Analogies. As a writer, you might love them or hate them. I love them. To me, analogies can make a description come to life. They convey a nuanced shade of emotion. They showcase the voice of our characters. But best of all, they don’t need to be fancy or complex.
Check out these similes that have popped out of my five-year-old daughter’s mouth.
“I’m as hot as the sun!”
“I’m cold like Antarctica!”
“I’m as fast as a motorcycle.”
“This boo-boo is like a volcano — it has red in the middle.”
How much more interesting it is to read (or hear) these statements than their generic counterparts! What’s fascinating to me is that even though these statements were uttered by a five-year-old, they have all the components of a good analogy.
1) They are accurate, in the sense that the sun is hot, Antarctica is cold, motorcycles are fast, and volcanoes have red lava in the middle.
2) They are easily relatable. Since we all know that the sun is hot, it is easy to imagine how being as hot as a sun might feel — which is to say, blisteringly, swelteringly hot.
3) They are surprising. At least they were to me. The first time my daughter bounded into the room and uttered an analogy, I laughed in a rather shocked way. I just didn’t expect something like that to come out of her mouth. Nothing generic or cliche about these analogies.
4) They give a good sense of character. To me, these comparisons scream out the literal mind of a five-year-old. Antarctica is cold, my daughter’s thinking goes, and I’m cold. So I must be cold as Antarctica. Never mind that the analogy doesn’t make too much sense. It works, in the humble opinion of this proud mama, in the context of the speaker.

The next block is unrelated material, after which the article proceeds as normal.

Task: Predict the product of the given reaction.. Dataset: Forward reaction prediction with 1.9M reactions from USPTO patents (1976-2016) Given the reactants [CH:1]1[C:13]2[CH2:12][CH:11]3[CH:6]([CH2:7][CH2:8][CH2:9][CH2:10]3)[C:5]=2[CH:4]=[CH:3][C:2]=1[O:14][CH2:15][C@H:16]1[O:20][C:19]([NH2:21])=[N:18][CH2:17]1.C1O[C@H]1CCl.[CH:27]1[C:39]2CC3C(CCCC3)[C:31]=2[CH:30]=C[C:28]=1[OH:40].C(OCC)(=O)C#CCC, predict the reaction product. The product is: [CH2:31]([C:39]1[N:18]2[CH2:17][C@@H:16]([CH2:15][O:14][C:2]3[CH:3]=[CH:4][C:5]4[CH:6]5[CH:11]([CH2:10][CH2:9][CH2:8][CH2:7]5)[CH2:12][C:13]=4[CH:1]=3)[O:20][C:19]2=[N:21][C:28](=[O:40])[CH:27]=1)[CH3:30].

Not to be outdone, even my three-year-old son has been known to chime in with his own simile.
“I’m as hungry as a bear!”
This statement, I admit, may be less original than the others. But if you could see the stick-thin legs and big brown eyes of the speaker, you might agree that the cuteness factor makes up for the lack of surprise.
I think all this goes to show that good writing doesn’t have to be complicated. Too often, we bang our heads over story structure, character development, world-building, and the million other things that go into writing a novel. And we should. This struggle results in the knowledge we need to grow as writers.
But we would do well to remember that good writing is rooted in something basic and instinctive. Something even young children can grasp. Something we’ve been studying from our earliest years.
Maybe then we can remember why we entered this crazy profession in the first place. Because we love it. And we always have.